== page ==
The Days Fly by at Project Somos – blog from a volunteers perspective


The days fly by at Project Somos. I’ve been here since the 4th of January in a place that is nothing less than magical. Coming from Bowen Island, BC, Canada, it is such a different world here. Although the lack of what we would call “modern” life is apparent in the city of Tecpan and all through Guatemala, and nothing to be romanticized about, as a volunteer, staying in the Somos House, I personally want for nothing.   The generous hearts of Heather (aka Alicia) and Greg and in-house architect Cecilia, along with other like-minded volunteers is at the top of the list to mention. Having great food, a warm comfortable bed to lay my head down at night and an adventure every day to see what needs to be done or thought about to further Project Somos to become the Somos Children’s eco village, fits my ultimate dream of contributing to a greater cause in a meaningful way.

Local veggies, cheeses and fruits from the markets and shops are transformed each day into nutritious tasty snacks and meals.  We take turns preparing and presenting various dishes.  Papaya, pineapple, bananas, coconut with roasted granola and as of yesterday, fresh mangos with locally made yogurt starts my day out perfectly.  A magnitude of magic is further revealed, as one approaches the Project site with a 360 degree vista that only one would think to dream of…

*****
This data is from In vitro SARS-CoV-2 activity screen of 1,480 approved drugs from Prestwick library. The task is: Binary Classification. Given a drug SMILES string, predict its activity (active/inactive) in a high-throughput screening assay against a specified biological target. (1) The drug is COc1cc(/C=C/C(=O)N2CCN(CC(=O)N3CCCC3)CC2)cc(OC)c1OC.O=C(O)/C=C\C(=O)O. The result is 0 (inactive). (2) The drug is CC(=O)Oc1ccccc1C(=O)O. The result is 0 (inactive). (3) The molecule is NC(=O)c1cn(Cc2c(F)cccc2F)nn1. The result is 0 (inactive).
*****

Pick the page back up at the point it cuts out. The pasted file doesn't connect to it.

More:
On a practical basis the plugged well pump is being seen to.

Greg picked up the pine shelving from a local mill and the exterior and interior walls of one of the houses are receiving their final coats of plaster ready to be painted soon.

Volunteers, Jonathan and Kyle are about to start creating the shelving and kitchen cabinets and other wood details.  I will be honored to be a willing participant to strategize with, soon to arrive Gin and Roberto, along with Greg, to establish the “next steps” to the permaculture scene.  We will take into consideration the previous planning for food production, soil stability and nutrition from a one hundred year perspective.  Care for erosion, wind protection and safety living on an 800 meter high plateau is a big consideration.  I couldn’t be happier. Life is very good.

Morganne Keplar


Leave a reply